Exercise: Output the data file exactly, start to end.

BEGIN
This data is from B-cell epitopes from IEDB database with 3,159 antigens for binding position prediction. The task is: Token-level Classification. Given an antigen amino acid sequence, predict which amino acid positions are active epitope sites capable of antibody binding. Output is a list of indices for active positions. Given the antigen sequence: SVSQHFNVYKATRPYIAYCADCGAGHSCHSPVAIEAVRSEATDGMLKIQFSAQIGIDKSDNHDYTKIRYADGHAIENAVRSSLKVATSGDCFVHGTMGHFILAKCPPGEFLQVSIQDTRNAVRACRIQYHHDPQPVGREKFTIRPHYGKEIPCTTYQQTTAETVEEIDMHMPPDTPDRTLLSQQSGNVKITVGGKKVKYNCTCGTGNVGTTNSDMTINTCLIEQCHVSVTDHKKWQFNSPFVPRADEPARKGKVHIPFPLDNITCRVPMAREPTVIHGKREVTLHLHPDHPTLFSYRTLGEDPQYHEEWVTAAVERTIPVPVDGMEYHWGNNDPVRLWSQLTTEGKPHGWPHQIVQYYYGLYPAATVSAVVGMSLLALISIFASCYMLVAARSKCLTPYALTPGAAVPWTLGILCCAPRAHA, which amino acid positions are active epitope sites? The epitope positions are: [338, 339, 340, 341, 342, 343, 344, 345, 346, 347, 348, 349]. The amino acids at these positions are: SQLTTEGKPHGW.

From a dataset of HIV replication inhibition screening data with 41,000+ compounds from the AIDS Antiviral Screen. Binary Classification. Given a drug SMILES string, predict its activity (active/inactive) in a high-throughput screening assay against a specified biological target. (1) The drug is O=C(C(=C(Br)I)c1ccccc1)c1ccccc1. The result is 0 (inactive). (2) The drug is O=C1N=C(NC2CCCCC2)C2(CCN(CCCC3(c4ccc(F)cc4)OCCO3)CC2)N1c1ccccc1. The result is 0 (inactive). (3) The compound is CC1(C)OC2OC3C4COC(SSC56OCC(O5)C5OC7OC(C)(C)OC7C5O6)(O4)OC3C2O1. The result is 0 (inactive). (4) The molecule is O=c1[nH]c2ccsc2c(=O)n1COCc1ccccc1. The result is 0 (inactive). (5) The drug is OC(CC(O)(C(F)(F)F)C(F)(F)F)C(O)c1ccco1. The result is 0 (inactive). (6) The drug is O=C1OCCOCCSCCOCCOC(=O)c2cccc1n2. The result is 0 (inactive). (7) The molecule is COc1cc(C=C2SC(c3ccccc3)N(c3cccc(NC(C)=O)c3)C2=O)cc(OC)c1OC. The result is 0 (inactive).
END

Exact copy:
This data is from B-cell epitopes from IEDB database with 3,159 antigens for binding position prediction. The task is: Token-level Classification. Given an antigen amino acid sequence, predict which amino acid positions are active epitope sites capable of antibody binding. Output is a list of indices for active positions. Given the antigen sequence: SVSQHFNVYKATRPYIAYCADCGAGHSCHSPVAIEAVRSEATDGMLKIQFSAQIGIDKSDNHDYTKIRYADGHAIENAVRSSLKVATSGDCFVHGTMGHFILAKCPPGEFLQVSIQDTRNAVRACRIQYHHDPQPVGREKFTIRPHYGKEIPCTTYQQTTAETVEEIDMHMPPDTPDRTLLSQQSGNVKITVGGKKVKYNCTCGTGNVGTTNSDMTINTCLIEQCHVSVTDHKKWQFNSPFVPRADEPARKGKVHIPFPLDNITCRVPMAREPTVIHGKREVTLHLHPDHPTLFSYRTLGEDPQYHEEWVTAAVERTIPVPVDGMEYHWGNNDPVRLWSQLTTEGKPHGWPHQIVQYYYGLYPAATVSAVVGMSLLALISIFASCYMLVAARSKCLTPYALTPGAAVPWTLGILCCAPRAHA, which amino acid positions are active epitope sites? The epitope positions are: [338, 339, 340, 341, 342, 343, 344, 345, 346, 347, 348, 349]. The amino acids at these positions are: SQLTTEGKPHGW.

From a dataset of HIV replication inhibition screening data with 41,000+ compounds from the AIDS Antiviral Screen. Binary Classification. Given a drug SMILES string, predict its activity (active/inactive) in a high-throughput screening assay against a specified biological target. (1) The drug is O=C(C(=C(Br)I)c1ccccc1)c1ccccc1. The result is 0 (inactive). (2) The drug is O=C1N=C(NC2CCCCC2)C2(CCN(CCCC3(c4ccc(F)cc4)OCCO3)CC2)N1c1ccccc1. The result is 0 (inactive). (3) The compound is CC1(C)OC2OC3C4COC(SSC56OCC(O5)C5OC7OC(C)(C)OC7C5O6)(O4)OC3C2O1. The result is 0 (inactive). (4) The molecule is O=c1[nH]c2ccsc2c(=O)n1COCc1ccccc1. The result is 0 (inactive). (5) The drug is OC(CC(O)(C(F)(F)F)C(F)(F)F)C(O)c1ccco1. The result is 0 (inactive). (6) The drug is O=C1OCCOCCSCCOCCOC(=O)c2cccc1n2. The result is 0 (inactive). (7) The molecule is COc1cc(C=C2SC(c3ccccc3)N(c3cccc(NC(C)=O)c3)C2=O)cc(OC)c1OC. The result is 0 (inactive).